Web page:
Local people and day laborers block access to a Wilmar mill in West Kalimantan on April 1. Photo: Andi Fachrizal
Local people blocked the road to a Wilmar palm oil mill in Sungai Malaya, a village in Indonesia’s West Kalimantan province, demanding the release of nine day laborers who were arrested during an earlier protest over delayed wages.
As of April 1, the company’s operations were paralyzed, with trucks carrying fresh fruit bunches from nearby plantations unable to deliver their cargo. School buses and other vehicles were allowed to pass unimpeded.
The protesters threatened that if the company, a Wilmar subsidiary named Bumi Pratama Khatulistiwa, did not meet their demands by April 4, all workers would go on strike.
According to Maulana, a youth leader from Sungai Malaya, Kubu Raya regency, the case began in January when day laborers who were fed up with Bumi Pratama’s consistent failure to pay them on time rallied in front of the company’s office.
At one point during the rally, Maulana said, someone threw a stone and shattered a glass window. A security camera recorded the incident, and the police arrested nine people. But Maulana said those in custody hadn’t necessarily hurled any rocks.
He also contested official claims of a “mob attack” and accused the security forces of siding with the company. “They provoked our anger,” he said. “At the demonstration, they came at us with billy clubs and racist epithets.”
Local people also set up a blockade in May 2013 in protest of Bumi Pratama’s treatment of the environment. Photo: Andi Fachrizal
Bumi Pratama’s day laborers work four times a week and earn Rp65,000 ($5) per day. They are supposed to be paid every fortnight.
However, their salaries are often a week late, Maulana said, and meanwhile Bumi Pratama refuses to give them a break on provisions from the company store.
“Our salaries are barely enough to eat, and then they’re late in paying. That means we have to go into debt,” Maulana said. “Our patience has run out.”
Maulana called on the military and police authorities to withdraw any locally assigned officers with an interest in the Bumi Pratama concession.
Sudyono Warto, the police chief for Ambawang subdistrict, said that from the outset his people had given input to both sides. “From the beginning of the investigation to its submission to prosecutors,” he wrote in a text message. “Now the prosecutor has the authority.”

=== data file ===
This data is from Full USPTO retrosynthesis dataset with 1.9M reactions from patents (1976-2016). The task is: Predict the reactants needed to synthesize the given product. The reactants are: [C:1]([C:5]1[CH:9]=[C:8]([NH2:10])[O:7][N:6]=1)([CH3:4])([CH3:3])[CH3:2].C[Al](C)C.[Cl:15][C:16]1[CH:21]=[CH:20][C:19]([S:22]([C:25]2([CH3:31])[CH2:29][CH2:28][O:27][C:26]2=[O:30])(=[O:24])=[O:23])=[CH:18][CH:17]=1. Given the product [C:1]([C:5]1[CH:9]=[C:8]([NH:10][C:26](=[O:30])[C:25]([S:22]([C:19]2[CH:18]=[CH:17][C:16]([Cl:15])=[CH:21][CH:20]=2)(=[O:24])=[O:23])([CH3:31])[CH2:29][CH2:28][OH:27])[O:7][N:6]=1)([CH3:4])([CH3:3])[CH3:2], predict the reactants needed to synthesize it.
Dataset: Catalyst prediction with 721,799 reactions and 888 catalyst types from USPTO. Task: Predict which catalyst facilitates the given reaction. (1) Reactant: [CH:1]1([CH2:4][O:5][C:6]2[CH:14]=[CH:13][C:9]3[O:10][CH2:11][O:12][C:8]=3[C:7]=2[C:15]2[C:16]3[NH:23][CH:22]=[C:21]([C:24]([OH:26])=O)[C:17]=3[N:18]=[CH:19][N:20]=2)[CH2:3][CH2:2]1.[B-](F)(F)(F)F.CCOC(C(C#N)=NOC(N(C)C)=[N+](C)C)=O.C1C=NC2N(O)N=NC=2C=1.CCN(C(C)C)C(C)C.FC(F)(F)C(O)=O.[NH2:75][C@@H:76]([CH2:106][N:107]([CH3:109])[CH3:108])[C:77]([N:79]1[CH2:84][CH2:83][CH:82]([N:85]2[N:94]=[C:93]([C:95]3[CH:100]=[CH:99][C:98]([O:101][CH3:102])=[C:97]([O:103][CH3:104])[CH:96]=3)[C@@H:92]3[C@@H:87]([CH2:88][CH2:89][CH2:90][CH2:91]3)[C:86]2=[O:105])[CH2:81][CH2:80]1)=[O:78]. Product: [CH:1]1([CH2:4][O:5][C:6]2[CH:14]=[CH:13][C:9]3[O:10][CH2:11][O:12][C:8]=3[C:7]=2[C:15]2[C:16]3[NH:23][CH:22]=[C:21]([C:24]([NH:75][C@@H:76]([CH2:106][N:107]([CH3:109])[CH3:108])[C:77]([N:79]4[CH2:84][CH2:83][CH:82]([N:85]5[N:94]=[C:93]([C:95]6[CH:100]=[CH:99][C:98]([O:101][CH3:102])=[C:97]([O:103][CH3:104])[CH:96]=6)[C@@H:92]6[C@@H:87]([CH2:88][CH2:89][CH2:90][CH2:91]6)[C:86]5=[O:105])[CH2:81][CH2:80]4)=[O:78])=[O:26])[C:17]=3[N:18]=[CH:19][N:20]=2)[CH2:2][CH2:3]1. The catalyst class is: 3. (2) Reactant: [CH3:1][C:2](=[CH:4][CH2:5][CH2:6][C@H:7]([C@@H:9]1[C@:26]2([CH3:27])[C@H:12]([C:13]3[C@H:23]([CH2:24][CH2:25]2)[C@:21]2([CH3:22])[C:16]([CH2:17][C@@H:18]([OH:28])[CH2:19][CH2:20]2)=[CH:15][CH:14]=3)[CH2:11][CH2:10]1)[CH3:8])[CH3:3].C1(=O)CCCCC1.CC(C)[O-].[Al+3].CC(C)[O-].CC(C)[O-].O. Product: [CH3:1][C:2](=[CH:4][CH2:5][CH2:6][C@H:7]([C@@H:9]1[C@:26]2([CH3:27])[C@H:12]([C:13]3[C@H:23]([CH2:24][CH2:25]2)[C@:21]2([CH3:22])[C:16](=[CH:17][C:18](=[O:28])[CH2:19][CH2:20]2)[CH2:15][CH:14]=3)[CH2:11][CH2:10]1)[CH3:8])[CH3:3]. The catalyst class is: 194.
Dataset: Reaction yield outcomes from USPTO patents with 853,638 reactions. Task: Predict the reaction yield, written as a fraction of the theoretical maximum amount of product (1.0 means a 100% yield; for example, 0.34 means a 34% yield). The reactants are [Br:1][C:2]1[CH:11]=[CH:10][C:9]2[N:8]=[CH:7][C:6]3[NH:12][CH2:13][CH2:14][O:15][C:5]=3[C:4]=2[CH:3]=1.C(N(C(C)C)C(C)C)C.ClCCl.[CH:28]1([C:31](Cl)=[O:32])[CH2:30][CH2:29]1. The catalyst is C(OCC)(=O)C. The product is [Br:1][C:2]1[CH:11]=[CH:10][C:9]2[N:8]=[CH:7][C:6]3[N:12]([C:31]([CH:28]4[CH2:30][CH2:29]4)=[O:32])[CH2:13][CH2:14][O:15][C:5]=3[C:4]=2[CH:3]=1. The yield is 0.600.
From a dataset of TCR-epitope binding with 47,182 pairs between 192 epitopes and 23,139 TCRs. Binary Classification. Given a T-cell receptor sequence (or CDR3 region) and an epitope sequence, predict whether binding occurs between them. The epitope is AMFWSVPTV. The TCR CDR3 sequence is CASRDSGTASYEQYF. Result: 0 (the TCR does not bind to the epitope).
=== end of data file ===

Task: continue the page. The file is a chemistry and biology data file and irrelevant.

Udir, a driver who was stopped at the blockade, had come from Hilton Duta Lestari’s estate in Lendak regency. That company is owned by Sri Lanka-based Watawala Plantations.
“We don’t know why these people are angry,” Udir said. “But as soon as we entered Sungai Malaya, we were greeted by workers and locals blocking the way.”
Asked about profits and losses, Udir hesitated before giving a nervous response. “Yeah, there’ll be losses if these trucks can’t get in. These fruits will rot if we’re delayed for two days. The losses will be more than Rp20 million.”
Udir’s truck and two others were carrying more than 20 tons of fresh fruit bunches between them.
Bumi Pratama was unavailable for comment. With the blockade on, the company’s office was nearly deserted. Just a small group of people were sitting on the company’s executive mess terrace. One wore army camouflage. Others were dressed as police and security guards.
The arrested workers are Zahri bin Satuma, Martinus Ahon, Nurali, Aswar, Munir, Maryuki, Musari, Lidiun and Andre.
Produced in English by Philip Jacobson.
A Bumi Pratama plantation at the time of the protest in January that resulted in nine day laborers’ arrests. Photo: Andi Fachrizal
- Andi Fachrizal. “Sembilan Buruh Harian PT. BPK Dipenjara, Warga Protes dengan Blokir Jalan Utama Perusahaan.” Mongabay-Indonesia. 2 April 2015.